There are multiple things you have to learn when it comes to your defense plan in Jiu Jitsu: escapes, counters, proper posturing, etc. If you are having a problem with your defense and you’re getting submitted quite often, you need to improve on certain aspects of your game. Let’s analyze some of those.
- Prevention. This may already sound obvious to you but the first step in defense is preventing bad positions and situations from happening and it obviously works for the most part. So let’s have a look at a typical situation where a student gets choked out from back control. How did his opponent get to back control? Well, perhaps he first passed the guard, went in side control, knee on belly, the guy on the bottom turned away and he took his back and then choked him out. You need to treat a problem in its earliest phase. In our case, the earliest problem the student had is getting his guard passed. That is the issue that needs to be addressed. Why was his guard passed? Did he not get his grips first? Did he not have a sequence planned to attack? Did the opponent have a specific counter for which he did not know how to answer? Once you solve all this issues, you can go further down the problem chain. In side control, do you know how to defend? Do you know how to make a proper posture in there? Escapes? Starting from the earliest problem in the chain and going towards the last will help you prevent getting in bad situations and is the easiest and best way to ensure you don’t get submitted.
- Know the submission itself. Obviously knowing the submission you often tap out to will be a big help to you. Each submission can only be attacked from certain positions, with a certain setup, with some specific grips. You need to learn these, learn how the submission works, how it’s usually setup so that you can begin anticipating it and being able to defend it. If we would consider say the triangle from closed guard. The bottom guy will need control over one arm at least in order to push it in, be it wrist control, grip on the gi, etc. Then he will need to throw his hips up in order to catch a triangle. Anticipating that can lead you to posturing up really fast and him being unable to catch you properly.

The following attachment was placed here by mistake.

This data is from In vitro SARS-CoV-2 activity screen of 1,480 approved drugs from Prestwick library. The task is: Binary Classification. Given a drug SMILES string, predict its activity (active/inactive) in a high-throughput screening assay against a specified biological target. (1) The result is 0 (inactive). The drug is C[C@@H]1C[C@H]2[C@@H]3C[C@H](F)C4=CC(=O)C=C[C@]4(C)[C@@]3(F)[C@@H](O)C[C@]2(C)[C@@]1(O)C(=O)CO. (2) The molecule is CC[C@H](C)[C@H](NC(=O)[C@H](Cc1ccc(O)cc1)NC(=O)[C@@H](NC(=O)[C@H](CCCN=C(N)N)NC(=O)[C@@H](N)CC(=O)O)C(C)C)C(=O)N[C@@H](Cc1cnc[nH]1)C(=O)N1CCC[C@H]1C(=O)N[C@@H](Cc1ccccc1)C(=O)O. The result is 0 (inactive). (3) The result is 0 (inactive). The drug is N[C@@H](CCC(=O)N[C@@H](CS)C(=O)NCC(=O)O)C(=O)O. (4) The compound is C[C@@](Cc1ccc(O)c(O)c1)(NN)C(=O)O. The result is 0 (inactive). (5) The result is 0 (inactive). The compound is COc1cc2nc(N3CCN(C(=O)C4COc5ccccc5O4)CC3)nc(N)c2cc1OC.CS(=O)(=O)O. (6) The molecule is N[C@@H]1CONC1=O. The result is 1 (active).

- Know a submission escape. For each submission there are certain escapes that work. They are low percentage, but if you time them right you may escape the submission. Again, they are low percentage and are only your last resort move before getting submitted, so you should not expect these to work all the time, not even close. They are only supposed to be your last layer of defense before getting submitted. One example of such defensive move is bridging and rolling upwards when receiving an armbar.
- Put yourself in submissions and become comfortable. Another thing you can do in order to help your submission defense is to put yourself in bad situations. Put yourself in a pit stop position and start defending from there. Make yourself comfortable in these uncomfortable situations. Put yourself in a spider web position and start defending from there in training sessions. Being comfortable in these very defensive positions will help build up your defense.
Frustrated with your training? Are you getting caught in some super difficult situations and can’t find the way out? This instructional is for you! Igor Gracie, the son Jiu Jitsu legend Rolls Gracie and one of the head instructors of the famed Renzo Gracie Academy in New York, takes you through some of his tried and true escapes from some really bad spots. As a member of Jiu Jitsu’s royal family, his training partners are some of the best submission artists in the world. Igor has honed these skills since he was a child in a family full of fighters. Whether you use this instructional as a tool to sharpen your skills or add to your game, you will find some very valuable lessons. Don’t miss out!
If you want to be un-submitable, you need to check out Tom DeBlass’ “Submission Escapes” BJJ 3 volume BJJ instructional from BJJFanatics.com . In this series, he shares multiple escapes from all of the hardest to escape positions. Soon your training partners and opponents will be calling you Houdini.
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